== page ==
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Pollution alert: There are 10 million potentially contaminated sites worldwide. Photo: Department of Engineering, University of Cambridge Attribution-NonCommercial-NoDerivs 2.0 Generic (CC BY-NC-ND 2.0)Department of Engineering, University of Cambridge Attribution-NonCommercial-NoDerivs 2.0 Generic (CC BY-NC-ND 2.0)

FAO launches its mission against global soil pollution

The UN organization presents the International Network on Soil Pollution, a project to tackle contamination and restore damaged lands. Fixing the problem - says FAO - is crucial to the achievement of the Sustainable Development Goals
The EU wants to adapt regulations on recoverable waste transfer to the needs of circular economy. Photo: Pxhere CC0 Public Domain Free for personal and commercial use No attribution requiredPxhere CC0 Public Domain Free for personal and commercial use No attribution required

Urgent need to support European market for recyclable materials, says EEA

The growth of non-hazardous recoverable waste trade within the European market represents an opportunity for the circular economy, says the EU Environment Agency. The sector is already worth 12 billion but can grow further by creating new opportunities and improving the quality of recycling
The resolution passed on Wednesday, March 2 in Nairobi aims to drastically reduce plastic production and consumption worldwide. Photo: UNEP Attribution-NonCommercial-ShareAlike 2.0 Generic (CC BY-NC-SA 2.0)UNEP Attribution-NonCommercial-ShareAlike 2.0 Generic (CC BY-NC-SA 2.0)

UN agrees to introduce a legally binding agreement on plastic in 2024

A new committee will work toward global regulation of plastic industry. By the end of 2024, countries will have to commit to implementing new manufacturing and design solutions based on circular economy principles
The presence of hazardous chemicals in beef suggests previous soil contamination. Photo: Lance Cheung, U.S. Department of Agriculture Public Domain Mark 1.0Photo: Lance Cheung, U.S. Department of Agriculture Public Domain Mark 1.0

Chemicals in meat and soil raise concern in US, The Guardian writes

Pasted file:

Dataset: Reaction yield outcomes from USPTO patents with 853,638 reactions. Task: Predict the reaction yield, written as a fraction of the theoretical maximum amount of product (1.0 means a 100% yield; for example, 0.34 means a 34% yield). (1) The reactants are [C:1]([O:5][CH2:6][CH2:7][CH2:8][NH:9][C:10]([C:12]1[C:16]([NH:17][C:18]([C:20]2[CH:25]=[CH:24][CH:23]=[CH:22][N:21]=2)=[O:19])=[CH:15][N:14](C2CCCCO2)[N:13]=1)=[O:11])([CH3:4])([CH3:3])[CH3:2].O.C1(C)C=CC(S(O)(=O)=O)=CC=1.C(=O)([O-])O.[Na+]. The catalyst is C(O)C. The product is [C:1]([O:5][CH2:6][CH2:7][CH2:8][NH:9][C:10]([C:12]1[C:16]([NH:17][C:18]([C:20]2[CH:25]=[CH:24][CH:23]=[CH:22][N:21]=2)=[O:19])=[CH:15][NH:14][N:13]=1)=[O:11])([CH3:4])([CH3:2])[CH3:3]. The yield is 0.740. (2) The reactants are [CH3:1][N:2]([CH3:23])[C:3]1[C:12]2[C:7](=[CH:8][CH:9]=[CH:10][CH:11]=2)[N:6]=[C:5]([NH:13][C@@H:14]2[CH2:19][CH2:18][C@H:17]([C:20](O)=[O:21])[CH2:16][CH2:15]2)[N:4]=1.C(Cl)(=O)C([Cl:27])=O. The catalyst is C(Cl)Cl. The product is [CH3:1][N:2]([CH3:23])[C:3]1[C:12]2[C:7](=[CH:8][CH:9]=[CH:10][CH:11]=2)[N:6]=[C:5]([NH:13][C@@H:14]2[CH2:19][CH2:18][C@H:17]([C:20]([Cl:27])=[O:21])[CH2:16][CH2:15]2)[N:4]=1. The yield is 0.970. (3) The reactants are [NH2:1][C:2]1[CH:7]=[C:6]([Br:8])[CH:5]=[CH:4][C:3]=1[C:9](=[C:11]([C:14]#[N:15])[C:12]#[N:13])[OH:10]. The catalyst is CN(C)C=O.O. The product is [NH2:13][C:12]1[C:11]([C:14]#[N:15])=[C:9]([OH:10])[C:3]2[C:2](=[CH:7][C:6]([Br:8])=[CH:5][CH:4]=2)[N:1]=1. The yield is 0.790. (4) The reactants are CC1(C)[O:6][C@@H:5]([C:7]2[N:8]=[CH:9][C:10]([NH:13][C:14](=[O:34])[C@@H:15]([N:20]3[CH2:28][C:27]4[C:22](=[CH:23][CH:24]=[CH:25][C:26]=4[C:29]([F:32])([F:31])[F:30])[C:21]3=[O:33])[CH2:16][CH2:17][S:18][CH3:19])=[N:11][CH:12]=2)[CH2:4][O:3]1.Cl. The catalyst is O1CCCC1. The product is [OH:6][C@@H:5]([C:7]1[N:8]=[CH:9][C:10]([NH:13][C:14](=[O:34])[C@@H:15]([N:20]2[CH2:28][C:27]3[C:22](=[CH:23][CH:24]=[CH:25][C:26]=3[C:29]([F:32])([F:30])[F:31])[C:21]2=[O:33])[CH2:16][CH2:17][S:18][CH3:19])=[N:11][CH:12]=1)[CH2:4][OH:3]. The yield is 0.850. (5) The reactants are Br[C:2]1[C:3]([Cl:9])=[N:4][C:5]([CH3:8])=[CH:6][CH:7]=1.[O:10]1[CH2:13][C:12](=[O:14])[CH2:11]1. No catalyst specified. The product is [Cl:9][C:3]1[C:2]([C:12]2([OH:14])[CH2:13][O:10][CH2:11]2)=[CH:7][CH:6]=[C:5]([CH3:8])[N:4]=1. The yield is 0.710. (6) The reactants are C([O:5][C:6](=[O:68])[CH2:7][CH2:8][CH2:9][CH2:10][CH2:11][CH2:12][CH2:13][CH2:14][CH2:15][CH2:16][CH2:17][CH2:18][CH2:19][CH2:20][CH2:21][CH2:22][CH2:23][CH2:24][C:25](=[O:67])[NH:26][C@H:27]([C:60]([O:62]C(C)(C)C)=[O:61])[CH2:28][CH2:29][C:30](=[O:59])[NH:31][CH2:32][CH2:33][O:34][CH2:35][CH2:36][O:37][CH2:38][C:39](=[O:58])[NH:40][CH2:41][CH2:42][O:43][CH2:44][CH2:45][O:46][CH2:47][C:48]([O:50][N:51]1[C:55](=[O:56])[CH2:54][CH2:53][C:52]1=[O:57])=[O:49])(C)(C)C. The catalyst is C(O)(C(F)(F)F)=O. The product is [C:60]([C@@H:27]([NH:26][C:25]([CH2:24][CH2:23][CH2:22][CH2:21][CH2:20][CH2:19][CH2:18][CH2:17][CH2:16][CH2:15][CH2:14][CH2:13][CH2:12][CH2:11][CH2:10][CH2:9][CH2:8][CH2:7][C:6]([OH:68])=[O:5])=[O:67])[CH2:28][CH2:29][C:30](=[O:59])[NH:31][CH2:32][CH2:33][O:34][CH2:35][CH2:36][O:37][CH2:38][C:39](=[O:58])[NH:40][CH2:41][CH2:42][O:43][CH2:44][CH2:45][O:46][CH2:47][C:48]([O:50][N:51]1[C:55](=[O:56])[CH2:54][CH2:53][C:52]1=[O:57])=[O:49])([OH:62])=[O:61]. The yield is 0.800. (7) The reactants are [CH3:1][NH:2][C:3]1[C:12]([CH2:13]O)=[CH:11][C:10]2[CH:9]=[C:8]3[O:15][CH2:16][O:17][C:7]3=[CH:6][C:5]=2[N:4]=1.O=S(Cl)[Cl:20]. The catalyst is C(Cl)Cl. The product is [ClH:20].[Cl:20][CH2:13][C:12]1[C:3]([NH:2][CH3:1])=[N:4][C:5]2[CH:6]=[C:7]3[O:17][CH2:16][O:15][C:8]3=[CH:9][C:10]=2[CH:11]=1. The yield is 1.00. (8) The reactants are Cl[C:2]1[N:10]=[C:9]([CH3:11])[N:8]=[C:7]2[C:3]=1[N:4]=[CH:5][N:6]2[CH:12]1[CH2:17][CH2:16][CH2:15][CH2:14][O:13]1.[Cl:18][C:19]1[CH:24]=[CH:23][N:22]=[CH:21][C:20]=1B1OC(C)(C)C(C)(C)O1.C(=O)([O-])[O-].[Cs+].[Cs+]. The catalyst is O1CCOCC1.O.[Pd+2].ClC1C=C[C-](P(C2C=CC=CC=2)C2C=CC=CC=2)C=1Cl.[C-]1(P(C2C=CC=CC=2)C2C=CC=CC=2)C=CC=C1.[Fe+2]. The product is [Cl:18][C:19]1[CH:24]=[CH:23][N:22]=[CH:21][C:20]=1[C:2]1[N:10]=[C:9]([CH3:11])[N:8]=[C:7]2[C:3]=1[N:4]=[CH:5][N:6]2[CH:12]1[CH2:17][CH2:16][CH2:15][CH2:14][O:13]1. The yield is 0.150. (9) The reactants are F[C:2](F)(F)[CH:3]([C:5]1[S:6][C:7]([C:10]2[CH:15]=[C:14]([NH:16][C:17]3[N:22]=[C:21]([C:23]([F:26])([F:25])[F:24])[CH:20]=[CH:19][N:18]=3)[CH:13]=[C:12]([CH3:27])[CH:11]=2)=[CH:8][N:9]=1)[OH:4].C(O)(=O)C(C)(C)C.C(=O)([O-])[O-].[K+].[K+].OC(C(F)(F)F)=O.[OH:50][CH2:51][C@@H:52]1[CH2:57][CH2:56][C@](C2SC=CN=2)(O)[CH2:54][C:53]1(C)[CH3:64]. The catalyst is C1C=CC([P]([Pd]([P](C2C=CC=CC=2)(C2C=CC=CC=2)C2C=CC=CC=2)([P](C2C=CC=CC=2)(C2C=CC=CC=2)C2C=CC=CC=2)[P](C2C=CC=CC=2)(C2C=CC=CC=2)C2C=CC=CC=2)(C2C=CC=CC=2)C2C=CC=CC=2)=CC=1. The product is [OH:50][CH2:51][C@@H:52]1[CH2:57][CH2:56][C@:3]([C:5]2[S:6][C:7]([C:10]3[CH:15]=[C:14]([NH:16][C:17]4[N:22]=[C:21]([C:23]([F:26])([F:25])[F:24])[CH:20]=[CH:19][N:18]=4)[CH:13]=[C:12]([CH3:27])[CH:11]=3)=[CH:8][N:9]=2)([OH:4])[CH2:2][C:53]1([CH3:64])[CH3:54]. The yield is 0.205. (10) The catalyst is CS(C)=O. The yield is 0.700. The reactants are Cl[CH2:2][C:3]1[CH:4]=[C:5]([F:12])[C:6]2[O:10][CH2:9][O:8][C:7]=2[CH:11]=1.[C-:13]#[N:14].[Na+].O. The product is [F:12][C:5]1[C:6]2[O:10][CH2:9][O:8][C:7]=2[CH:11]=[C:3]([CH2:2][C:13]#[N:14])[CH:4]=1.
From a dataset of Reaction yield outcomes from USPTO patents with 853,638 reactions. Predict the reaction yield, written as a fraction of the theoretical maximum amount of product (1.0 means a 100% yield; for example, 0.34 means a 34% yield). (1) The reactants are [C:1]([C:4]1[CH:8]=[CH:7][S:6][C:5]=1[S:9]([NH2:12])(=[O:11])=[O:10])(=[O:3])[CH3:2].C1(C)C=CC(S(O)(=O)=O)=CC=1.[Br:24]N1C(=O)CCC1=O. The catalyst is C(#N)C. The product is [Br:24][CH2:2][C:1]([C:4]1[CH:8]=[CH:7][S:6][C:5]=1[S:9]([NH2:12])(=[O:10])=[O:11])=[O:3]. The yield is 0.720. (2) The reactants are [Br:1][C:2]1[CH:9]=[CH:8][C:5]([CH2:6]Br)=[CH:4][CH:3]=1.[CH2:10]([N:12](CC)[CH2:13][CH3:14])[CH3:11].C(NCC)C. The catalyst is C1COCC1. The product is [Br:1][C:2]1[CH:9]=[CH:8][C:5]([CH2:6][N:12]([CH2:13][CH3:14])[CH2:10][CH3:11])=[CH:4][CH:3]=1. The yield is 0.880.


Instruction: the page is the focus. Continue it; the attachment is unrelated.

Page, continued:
A contamination event in Michigan raises some alarm about dangerous chemicals infiltrating the soil and harming the food chain. US authorities' policy remains controversial, the British newspaper says.
A circular innovation for Africa: recycling coconut waste reduces timber consumption and deforestation. Photo: Freetown sl Attribution-ShareAlike 4.0 International (CC BY-SA 4.0)Freetown sl Attribution-ShareAlike 4.0 International (CC BY-SA 4.0)

The story of Alhaji, the startupper who is curbing deforestation with coconut waste

Una soluzione circolare contro la deforestazione in Africa Occidentale. Alhaji Siraj Bah, giovanissimo innovatore di Freetown, in Sierra Leone, scommette sui residui del cocco per offrire un’alternativa ai prodotti derivati dal legno
Mushrooms are able to absorb and break down many toxic substances, thus restoring soil health. Photo: Raffael Herrmann cc0.photo public domainPhoto: Raffael Herrmann cc0.photo public domain

Oil-eating mushrooms bring contaminated soil back to life

U.S. researchers test the ability of mushrooms to absorb and break down soil contaminants. A strategy to restore land by reducing the weight of waste
Contamination and plastic pollution in soils are even greater than those affecting the seas and oceans.

Pollution, there is more plastic in agricultural land than in the oceans

FAO produced the first report on the use of plastics in agri-food systems. Pollution is pervasive, especially in Asia. The solutions revolve around the "6Rs": reject, redesign, reduce, reuse, recycle and recover. It is essential to invest in the search for alternative products
Red mud is the unpleasant waste product of bauxite. Photo: Ra Boe Attribution-ShareAlike 3.0 Unported (CC BY-SA 3.0)Ra Boe Attribution-ShareAlike 3.0 Unported (CC BY-SA 3.0)

From mining to soil regeneration. Australia is betting on bauxite

A group of researchers in Queensland are developing a new technology for the biological treatment of bauxite residues. A circular strategy to turn waste products into fertile soil
Beer waste can help eliminate parasitic microorganisms in the soil promoting agricultural yield growth. Photo: CC0 Public Domain Free for personal and commercial use No attributionCC0 Public Domain Free for personal and commercial use No attribution

Beer by-products are good for soil as crop yields increase 15%

Beer production leftovers can boost agricultural yields and soil health, Spanish researchers say. The circular solution can control parasitic invertebrates population and accelerate plant growth
All4Climate

Without the bioeconomy we will not be able to protect soil health

On Friday 1 October at 10 the Re Soil Foundation organizes a web conference as part of the PreCOP26 initiatives. Twelve internationally renowned experts will explain the role of the bioeconomy in safeguarding the quality of European soils.